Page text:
' great size of this market may be visualized. The recognition of the definite benefits of the filtration provided, by which dust, dirt, lint and pollen are removed from the air before it reaches occupied areas, accounts for the Wide demand and use of the product in such air handling apparatus.

The outstanding commercial success of fibrous glass filtering units may not be credited solely to the superior inherent qualities of this filtering media, as the attractive, economical, simple form in which these units have been produced as well as excellent sales promotion and service facilities have contributed tremendously to the public acceptance of this product. The structural design of the most successful air filter unit has remained substantially unchanged for many years and has served most satisfactorily due to its ruggedness, eificiency and low'cost,

The maximum velocities of air flow for which this established filtering unit was designed, and which have not been exceeded in the operation of most ventilating and heating equipment produced in the meantime, are considered as being within the range between three and four hundred feet per minute.

With the continued trend in housing architecture toward simplified designs of one-story construction, utilizing concrete slab foundations, eliminating basements and minimizing loft areas, the conservation and allocation of space has become a critical problem. As their part in providing a solution, manufacturers of hot air heating equipment have reduced the size of their products, while striving to maintain the heat delivery capacity thereof. In furtherance of the same objective, builders have installed smaller air distributing ducts, enclosing them frequently within the limited dimensions of a poured foundation.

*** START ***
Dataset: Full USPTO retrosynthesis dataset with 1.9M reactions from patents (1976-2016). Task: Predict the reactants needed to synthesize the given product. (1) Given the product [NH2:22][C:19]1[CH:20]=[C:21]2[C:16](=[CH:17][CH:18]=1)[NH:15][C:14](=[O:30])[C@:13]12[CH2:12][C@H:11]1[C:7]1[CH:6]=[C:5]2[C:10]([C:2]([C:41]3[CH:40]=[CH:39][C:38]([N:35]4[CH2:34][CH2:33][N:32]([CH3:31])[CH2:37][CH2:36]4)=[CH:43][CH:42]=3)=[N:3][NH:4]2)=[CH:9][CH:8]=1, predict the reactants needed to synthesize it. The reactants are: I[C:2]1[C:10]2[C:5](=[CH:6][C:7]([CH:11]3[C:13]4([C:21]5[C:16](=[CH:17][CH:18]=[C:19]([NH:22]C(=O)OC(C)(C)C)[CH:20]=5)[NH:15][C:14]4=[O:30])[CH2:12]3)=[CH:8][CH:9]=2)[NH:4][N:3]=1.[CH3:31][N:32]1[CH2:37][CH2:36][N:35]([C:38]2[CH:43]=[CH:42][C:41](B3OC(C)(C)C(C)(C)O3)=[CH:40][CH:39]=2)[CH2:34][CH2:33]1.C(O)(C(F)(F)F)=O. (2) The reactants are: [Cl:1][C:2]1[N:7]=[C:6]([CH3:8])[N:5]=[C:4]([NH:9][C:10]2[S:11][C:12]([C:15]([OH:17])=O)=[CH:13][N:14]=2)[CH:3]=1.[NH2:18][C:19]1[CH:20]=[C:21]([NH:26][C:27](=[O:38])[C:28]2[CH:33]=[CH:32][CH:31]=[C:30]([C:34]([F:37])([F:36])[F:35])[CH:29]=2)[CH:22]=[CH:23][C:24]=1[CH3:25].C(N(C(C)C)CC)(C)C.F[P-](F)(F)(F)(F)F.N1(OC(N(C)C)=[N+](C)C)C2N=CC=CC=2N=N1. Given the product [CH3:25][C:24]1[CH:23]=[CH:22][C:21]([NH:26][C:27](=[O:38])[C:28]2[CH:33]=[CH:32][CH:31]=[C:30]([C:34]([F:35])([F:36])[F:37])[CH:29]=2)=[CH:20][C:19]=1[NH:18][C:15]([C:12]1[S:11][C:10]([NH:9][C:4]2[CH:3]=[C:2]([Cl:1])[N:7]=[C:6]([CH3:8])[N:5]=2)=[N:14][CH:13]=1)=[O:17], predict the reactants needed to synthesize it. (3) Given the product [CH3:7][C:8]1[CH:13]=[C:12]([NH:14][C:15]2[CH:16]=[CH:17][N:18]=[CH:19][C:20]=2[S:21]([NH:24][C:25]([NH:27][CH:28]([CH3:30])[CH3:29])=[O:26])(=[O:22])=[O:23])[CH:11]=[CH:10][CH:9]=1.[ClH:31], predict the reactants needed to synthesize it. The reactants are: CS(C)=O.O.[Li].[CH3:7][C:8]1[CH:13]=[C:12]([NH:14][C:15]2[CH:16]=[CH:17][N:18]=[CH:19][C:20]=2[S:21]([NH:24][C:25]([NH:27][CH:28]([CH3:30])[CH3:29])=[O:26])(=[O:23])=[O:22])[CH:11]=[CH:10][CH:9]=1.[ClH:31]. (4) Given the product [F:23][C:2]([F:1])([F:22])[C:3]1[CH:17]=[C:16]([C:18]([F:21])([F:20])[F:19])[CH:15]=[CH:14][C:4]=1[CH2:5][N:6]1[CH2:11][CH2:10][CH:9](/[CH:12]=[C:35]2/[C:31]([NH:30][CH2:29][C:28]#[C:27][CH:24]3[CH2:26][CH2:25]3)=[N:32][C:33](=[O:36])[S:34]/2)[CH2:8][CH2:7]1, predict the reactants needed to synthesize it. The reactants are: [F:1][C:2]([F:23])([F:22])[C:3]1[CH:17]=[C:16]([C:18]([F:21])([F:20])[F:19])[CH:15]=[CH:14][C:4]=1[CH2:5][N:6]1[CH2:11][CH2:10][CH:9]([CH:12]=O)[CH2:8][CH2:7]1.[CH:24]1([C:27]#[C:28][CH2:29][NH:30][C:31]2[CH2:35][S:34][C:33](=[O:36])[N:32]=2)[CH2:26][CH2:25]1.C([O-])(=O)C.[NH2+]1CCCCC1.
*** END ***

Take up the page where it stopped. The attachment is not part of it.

In order to transfer heat at a rate comparable to that provided by larger apparatus and duct work, the air flow ]CLC through the restricted chambers of the burner and the smaller distributing conduits must be at a greatly increased rate, involving a higher velocity, a stronger driving force, and in amplified volume per unit of cross sectiona-l area. Velocities as high as six hundred feet per minute are now developed in some installations, and in the course of continued improvement much higher velocities may be anticipated.